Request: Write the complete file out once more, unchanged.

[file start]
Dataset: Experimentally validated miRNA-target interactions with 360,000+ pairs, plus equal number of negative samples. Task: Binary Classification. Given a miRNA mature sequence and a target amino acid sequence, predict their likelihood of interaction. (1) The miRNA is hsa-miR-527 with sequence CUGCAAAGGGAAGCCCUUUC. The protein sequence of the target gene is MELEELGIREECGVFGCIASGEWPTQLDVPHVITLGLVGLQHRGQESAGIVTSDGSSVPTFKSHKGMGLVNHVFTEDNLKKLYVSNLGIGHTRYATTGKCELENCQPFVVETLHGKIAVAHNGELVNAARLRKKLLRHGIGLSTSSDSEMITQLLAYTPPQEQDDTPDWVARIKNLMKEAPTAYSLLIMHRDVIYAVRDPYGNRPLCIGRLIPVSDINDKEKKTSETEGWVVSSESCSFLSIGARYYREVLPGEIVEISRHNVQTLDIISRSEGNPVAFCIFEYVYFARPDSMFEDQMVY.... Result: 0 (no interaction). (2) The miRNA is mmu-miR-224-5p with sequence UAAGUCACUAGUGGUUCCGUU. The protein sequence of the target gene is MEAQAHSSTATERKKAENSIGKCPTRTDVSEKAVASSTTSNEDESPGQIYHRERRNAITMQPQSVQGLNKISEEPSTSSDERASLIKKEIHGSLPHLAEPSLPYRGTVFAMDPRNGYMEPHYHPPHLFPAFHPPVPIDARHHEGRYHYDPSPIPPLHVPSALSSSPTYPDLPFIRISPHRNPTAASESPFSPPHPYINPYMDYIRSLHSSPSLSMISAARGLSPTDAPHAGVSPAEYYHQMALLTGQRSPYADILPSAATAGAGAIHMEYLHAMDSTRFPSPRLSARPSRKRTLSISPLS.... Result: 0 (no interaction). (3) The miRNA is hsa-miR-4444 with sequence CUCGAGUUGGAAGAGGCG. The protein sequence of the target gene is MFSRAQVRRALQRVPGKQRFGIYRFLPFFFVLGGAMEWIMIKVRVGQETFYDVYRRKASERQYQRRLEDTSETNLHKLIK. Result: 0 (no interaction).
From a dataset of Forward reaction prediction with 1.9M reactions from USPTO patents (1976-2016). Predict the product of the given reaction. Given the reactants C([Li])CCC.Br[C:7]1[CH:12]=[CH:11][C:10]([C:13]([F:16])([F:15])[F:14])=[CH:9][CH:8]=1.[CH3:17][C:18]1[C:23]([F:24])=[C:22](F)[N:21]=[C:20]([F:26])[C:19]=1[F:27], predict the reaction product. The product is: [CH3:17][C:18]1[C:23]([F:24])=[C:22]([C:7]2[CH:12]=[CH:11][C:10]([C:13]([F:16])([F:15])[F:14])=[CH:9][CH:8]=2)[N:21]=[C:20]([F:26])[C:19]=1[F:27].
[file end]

Dataset: Experimentally validated miRNA-target interactions with 360,000+ pairs, plus equal number of negative samples. Task: Binary Classification. Given a miRNA mature sequence and a target amino acid sequence, predict their likelihood of interaction. (1) The miRNA is hsa-miR-527 with sequence CUGCAAAGGGAAGCCCUUUC. The protein sequence of the target gene is MELEELGIREECGVFGCIASGEWPTQLDVPHVITLGLVGLQHRGQESAGIVTSDGSSVPTFKSHKGMGLVNHVFTEDNLKKLYVSNLGIGHTRYATTGKCELENCQPFVVETLHGKIAVAHNGELVNAARLRKKLLRHGIGLSTSSDSEMITQLLAYTPPQEQDDTPDWVARIKNLMKEAPTAYSLLIMHRDVIYAVRDPYGNRPLCIGRLIPVSDINDKEKKTSETEGWVVSSESCSFLSIGARYYREVLPGEIVEISRHNVQTLDIISRSEGNPVAFCIFEYVYFARPDSMFEDQMVY.... Result: 0 (no interaction). (2) The miRNA is mmu-miR-224-5p with sequence UAAGUCACUAGUGGUUCCGUU. The protein sequence of the target gene is MEAQAHSSTATERKKAENSIGKCPTRTDVSEKAVASSTTSNEDESPGQIYHRERRNAITMQPQSVQGLNKISEEPSTSSDERASLIKKEIHGSLPHLAEPSLPYRGTVFAMDPRNGYMEPHYHPPHLFPAFHPPVPIDARHHEGRYHYDPSPIPPLHVPSALSSSPTYPDLPFIRISPHRNPTAASESPFSPPHPYINPYMDYIRSLHSSPSLSMISAARGLSPTDAPHAGVSPAEYYHQMALLTGQRSPYADILPSAATAGAGAIHMEYLHAMDSTRFPSPRLSARPSRKRTLSISPLS.... Result: 0 (no interaction). (3) The miRNA is hsa-miR-4444 with sequence CUCGAGUUGGAAGAGGCG. The protein sequence of the target gene is MFSRAQVRRALQRVPGKQRFGIYRFLPFFFVLGGAMEWIMIKVRVGQETFYDVYRRKASERQYQRRLEDTSETNLHKLIK. Result: 0 (no interaction).
From a dataset of Forward reaction prediction with 1.9M reactions from USPTO patents (1976-2016). Predict the product of the given reaction. Given the reactants C([Li])CCC.Br[C:7]1[CH:12]=[CH:11][C:10]([C:13]([F:16])([F:15])[F:14])=[CH:9][CH:8]=1.[CH3:17][C:18]1[C:23]([F:24])=[C:22](F)[N:21]=[C:20]([F:26])[C:19]=1[F:27], predict the reaction product. The product is: [CH3:17][C:18]1[C:23]([F:24])=[C:22]([C:7]2[CH:12]=[CH:11][C:10]([C:13]([F:16])([F:15])[F:14])=[CH:9][CH:8]=2)[N:21]=[C:20]([F:26])[C:19]=1[F:27].